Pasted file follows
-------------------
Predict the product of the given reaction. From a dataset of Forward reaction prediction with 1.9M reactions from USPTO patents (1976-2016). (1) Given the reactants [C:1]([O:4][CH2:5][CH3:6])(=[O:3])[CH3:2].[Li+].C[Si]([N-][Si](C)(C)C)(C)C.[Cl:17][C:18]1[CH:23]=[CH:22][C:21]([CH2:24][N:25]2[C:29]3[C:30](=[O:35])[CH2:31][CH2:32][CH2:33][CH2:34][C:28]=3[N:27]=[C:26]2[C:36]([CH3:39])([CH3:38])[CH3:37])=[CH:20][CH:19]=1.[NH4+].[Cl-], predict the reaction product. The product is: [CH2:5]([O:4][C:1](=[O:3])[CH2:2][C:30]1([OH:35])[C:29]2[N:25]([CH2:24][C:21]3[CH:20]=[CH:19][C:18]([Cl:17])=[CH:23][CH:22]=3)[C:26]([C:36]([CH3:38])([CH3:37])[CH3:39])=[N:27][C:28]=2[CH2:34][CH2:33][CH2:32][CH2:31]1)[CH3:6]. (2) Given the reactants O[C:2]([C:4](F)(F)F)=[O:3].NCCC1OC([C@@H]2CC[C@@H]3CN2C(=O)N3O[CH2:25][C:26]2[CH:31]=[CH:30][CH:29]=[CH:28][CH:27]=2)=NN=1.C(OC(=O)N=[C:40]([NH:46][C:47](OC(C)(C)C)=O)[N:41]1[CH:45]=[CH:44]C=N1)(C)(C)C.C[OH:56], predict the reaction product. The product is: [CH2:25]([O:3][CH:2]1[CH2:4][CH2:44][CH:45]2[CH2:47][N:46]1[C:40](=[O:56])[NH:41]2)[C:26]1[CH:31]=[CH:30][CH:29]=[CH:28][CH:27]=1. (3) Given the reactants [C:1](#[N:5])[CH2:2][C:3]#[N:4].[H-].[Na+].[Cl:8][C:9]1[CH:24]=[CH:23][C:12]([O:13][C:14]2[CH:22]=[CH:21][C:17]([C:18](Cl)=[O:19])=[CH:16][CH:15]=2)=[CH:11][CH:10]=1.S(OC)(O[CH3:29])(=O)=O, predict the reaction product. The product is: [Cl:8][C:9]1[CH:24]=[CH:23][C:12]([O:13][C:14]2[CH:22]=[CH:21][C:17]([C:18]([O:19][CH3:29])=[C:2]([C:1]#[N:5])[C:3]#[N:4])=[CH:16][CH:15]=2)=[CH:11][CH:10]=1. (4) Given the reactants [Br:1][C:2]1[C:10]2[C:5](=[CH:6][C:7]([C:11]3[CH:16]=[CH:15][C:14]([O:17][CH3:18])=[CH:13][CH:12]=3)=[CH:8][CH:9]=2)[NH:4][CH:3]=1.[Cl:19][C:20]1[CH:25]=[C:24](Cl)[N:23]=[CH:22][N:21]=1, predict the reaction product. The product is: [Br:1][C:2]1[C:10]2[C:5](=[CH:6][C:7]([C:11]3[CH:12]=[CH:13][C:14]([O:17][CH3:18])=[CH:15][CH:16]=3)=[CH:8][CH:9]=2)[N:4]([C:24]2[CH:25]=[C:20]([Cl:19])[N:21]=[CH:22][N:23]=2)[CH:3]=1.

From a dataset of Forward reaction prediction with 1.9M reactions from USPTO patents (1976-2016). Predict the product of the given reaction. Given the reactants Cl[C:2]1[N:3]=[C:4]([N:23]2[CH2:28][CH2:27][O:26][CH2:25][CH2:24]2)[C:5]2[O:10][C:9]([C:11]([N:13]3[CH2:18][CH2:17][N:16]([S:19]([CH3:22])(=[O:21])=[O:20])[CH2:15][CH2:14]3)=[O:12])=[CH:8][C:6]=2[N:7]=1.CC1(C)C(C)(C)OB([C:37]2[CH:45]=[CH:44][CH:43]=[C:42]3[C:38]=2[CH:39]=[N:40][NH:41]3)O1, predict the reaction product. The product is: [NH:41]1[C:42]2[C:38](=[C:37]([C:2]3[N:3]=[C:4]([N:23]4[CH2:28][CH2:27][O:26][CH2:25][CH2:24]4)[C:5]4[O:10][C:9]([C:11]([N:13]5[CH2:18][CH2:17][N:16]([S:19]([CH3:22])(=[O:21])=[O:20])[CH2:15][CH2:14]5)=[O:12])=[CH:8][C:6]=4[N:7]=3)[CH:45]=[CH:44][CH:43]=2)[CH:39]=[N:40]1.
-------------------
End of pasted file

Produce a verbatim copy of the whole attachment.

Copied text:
Predict the product of the given reaction. From a dataset of Forward reaction prediction with 1.9M reactions from USPTO patents (1976-2016). (1) Given the reactants [C:1]([O:4][CH2:5][CH3:6])(=[O:3])[CH3:2].[Li+].C[Si]([N-][Si](C)(C)C)(C)C.[Cl:17][C:18]1[CH:23]=[CH:22][C:21]([CH2:24][N:25]2[C:29]3[C:30](=[O:35])[CH2:31][CH2:32][CH2:33][CH2:34][C:28]=3[N:27]=[C:26]2[C:36]([CH3:39])([CH3:38])[CH3:37])=[CH:20][CH:19]=1.[NH4+].[Cl-], predict the reaction product. The product is: [CH2:5]([O:4][C:1](=[O:3])[CH2:2][C:30]1([OH:35])[C:29]2[N:25]([CH2:24][C:21]3[CH:20]=[CH:19][C:18]([Cl:17])=[CH:23][CH:22]=3)[C:26]([C:36]([CH3:38])([CH3:37])[CH3:39])=[N:27][C:28]=2[CH2:34][CH2:33][CH2:32][CH2:31]1)[CH3:6]. (2) Given the reactants O[C:2]([C:4](F)(F)F)=[O:3].NCCC1OC([C@@H]2CC[C@@H]3CN2C(=O)N3O[CH2:25][C:26]2[CH:31]=[CH:30][CH:29]=[CH:28][CH:27]=2)=NN=1.C(OC(=O)N=[C:40]([NH:46][C:47](OC(C)(C)C)=O)[N:41]1[CH:45]=[CH:44]C=N1)(C)(C)C.C[OH:56], predict the reaction product. The product is: [CH2:25]([O:3][CH:2]1[CH2:4][CH2:44][CH:45]2[CH2:47][N:46]1[C:40](=[O:56])[NH:41]2)[C:26]1[CH:31]=[CH:30][CH:29]=[CH:28][CH:27]=1. (3) Given the reactants [C:1](#[N:5])[CH2:2][C:3]#[N:4].[H-].[Na+].[Cl:8][C:9]1[CH:24]=[CH:23][C:12]([O:13][C:14]2[CH:22]=[CH:21][C:17]([C:18](Cl)=[O:19])=[CH:16][CH:15]=2)=[CH:11][CH:10]=1.S(OC)(O[CH3:29])(=O)=O, predict the reaction product. The product is: [Cl:8][C:9]1[CH:24]=[CH:23][C:12]([O:13][C:14]2[CH:22]=[CH:21][C:17]([C:18]([O:19][CH3:29])=[C:2]([C:1]#[N:5])[C:3]#[N:4])=[CH:16][CH:15]=2)=[CH:11][CH:10]=1. (4) Given the reactants [Br:1][C:2]1[C:10]2[C:5](=[CH:6][C:7]([C:11]3[CH:16]=[CH:15][C:14]([O:17][CH3:18])=[CH:13][CH:12]=3)=[CH:8][CH:9]=2)[NH:4][CH:3]=1.[Cl:19][C:20]1[CH:25]=[C:24](Cl)[N:23]=[CH:22][N:21]=1, predict the reaction product. The product is: [Br:1][C:2]1[C:10]2[C:5](=[CH:6][C:7]([C:11]3[CH:12]=[CH:13][C:14]([O:17][CH3:18])=[CH:15][CH:16]=3)=[CH:8][CH:9]=2)[N:4]([C:24]2[CH:25]=[C:20]([Cl:19])[N:21]=[CH:22][N:23]=2)[CH:3]=1.

From a dataset of Forward reaction prediction with 1.9M reactions from USPTO patents (1976-2016). Predict the product of the given reaction. Given the reactants Cl[C:2]1[N:3]=[C:4]([N:23]2[CH2:28][CH2:27][O:26][CH2:25][CH2:24]2)[C:5]2[O:10][C:9]([C:11]([N:13]3[CH2:18][CH2:17][N:16]([S:19]([CH3:22])(=[O:21])=[O:20])[CH2:15][CH2:14]3)=[O:12])=[CH:8][C:6]=2[N:7]=1.CC1(C)C(C)(C)OB([C:37]2[CH:45]=[CH:44][CH:43]=[C:42]3[C:38]=2[CH:39]=[N:40][NH:41]3)O1, predict the reaction product. The product is: [NH:41]1[C:42]2[C:38](=[C:37]([C:2]3[N:3]=[C:4]([N:23]4[CH2:28][CH2:27][O:26][CH2:25][CH2:24]4)[C:5]4[O:10][C:9]([C:11]([N:13]5[CH2:18][CH2:17][N:16]([S:19]([CH3:22])(=[O:21])=[O:20])[CH2:15][CH2:14]5)=[O:12])=[CH:8][C:6]=4[N:7]=3)[CH:45]=[CH:44][CH:43]=2)[CH:39]=[N:40]1.